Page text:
How women can help save our oceans | WWF

How women can help save our oceans

Posted on 26 June 2017    
Tetepare women count seagrass as part of the conservation programme of the Tetepare Descendants Association. Western Province, Solomon Islands.
© Jürgen Freund / WWF
The important role of women in natural resource management was recently highlighted at a Coral Triangle side event at the United Nations Ocean Conference, where Rindah Melsen of the Solomon Islands told her story

“I am involved in resource management due to my desire to protect the marine resources for my children and our future generation. I want them to also see, and enjoy, the kind of richness we have in our current marine environment.”

So declared Rindah Suharto Melsen, President of the Nusatuva Women’s Savings Club1 in the Solomon Islands, in a talk on “The Importance of Women and Community Engagement in Marine Conservation,” which she delivered at the first ever United Nations Ocean Conference last June 5-9 at the United Nations Headquarters in New York City. Melsen was a featured speaker at a Coral Triangle side event organised by WWF and partners.

The event, held June 6, was titled “World’s Epicenter of Marine Biodiversity,” and carried the theme “Coral Triangle Partnerships to Achieve SDG14 in the World’s Epicentre of Marine Life.” It was meant as a venue for a renewal of commitment to the Coral Triangle Initiative on Coral Reefs, Fisheries, and Food Security (CTI-CFF), as well as to establish new partnerships towards creating an Ocean Business Leadership Alliance for the region. The event also emphasized the role of the CTI-CFF and its partners in helping achieve the targets of Sustainable Development Goal (SDG) 14, which is to “Conserve and sustainably use the oceans, seas and marine resources for sustainable development.”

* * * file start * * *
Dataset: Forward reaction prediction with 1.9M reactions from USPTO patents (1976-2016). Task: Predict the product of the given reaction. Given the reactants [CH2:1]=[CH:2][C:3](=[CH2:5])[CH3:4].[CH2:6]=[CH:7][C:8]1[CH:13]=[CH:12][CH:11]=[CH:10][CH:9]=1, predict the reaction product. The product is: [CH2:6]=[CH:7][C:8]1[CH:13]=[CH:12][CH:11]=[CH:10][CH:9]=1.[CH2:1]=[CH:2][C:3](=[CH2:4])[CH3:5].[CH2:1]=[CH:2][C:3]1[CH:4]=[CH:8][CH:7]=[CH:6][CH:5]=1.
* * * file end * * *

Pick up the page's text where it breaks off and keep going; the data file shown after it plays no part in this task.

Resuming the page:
Other than Melsen, speakers at the Coral Triangle event included Honourable Milner Tozaka, MP, Minister of the Ministry of Foreign Affairs and External Trade, Solomon Islands; Dr. Suseno Sukoyono, Special Adviser to the Indonesian Minister of Marine Affairs and Fisheries on Inter-agency and Stakeholder Affairs; Gina Green, Senior Associate Tt, Project Manager, ECOFISH Programme; Luigi Cabrini, Chair, Global Sustainable Tourism Council; and Paul Holthus, CEO, World Ocean Council. 

Achieving gender balance came out as a strong issue in the UN Ocean Conference. In an earlier side event called “Healers of the ocean: Asia-Pacific Women Leading Ocean Action on SDG 14,” Melson was also one of the speakers and was able to highlight the role that women play in ocean resource use, ocean science, and ocean management.

Goals

The first-ever UN Ocean Conference, co-hosted by the governments of Sweden and Fiji, was created with several goals:
  • to identify ways and means to support implementation of SGD 14
  • to build on existing partnerships and stimulate new ones to advance this goal; and
  • to involve all relevant stakeholders—governments, the United Nations system, intergovernmental organizations, financial institutions, non-government organizations, civil society, the academe, the scientific community, the private sector, philanthropic organizations, and other actors—to assess challenges and opportunities relating to, as well as actions taken towards, the implementation of Goal 14.
Melsen’s well-received talk highlighted the role women play in marine conservation. Apart from her being a mother of three and helping run a small family-owned eco-lodge in Nusatuva since 2003, Melsen’s role as president of a women’s savings club, which counts some 60 women and girls as members, places her at the centre of resource management, assuring food security and livelihoods, and identifying women as primary users of marine resources. Her role, she said, is about “financial inclusion and empowerment.”

“Resource management, traditionally, is not a new concept in our community,” Melsen said during her talk. “It has been practiced in the past by our forefathers, where an open and closure system was a common management tool.”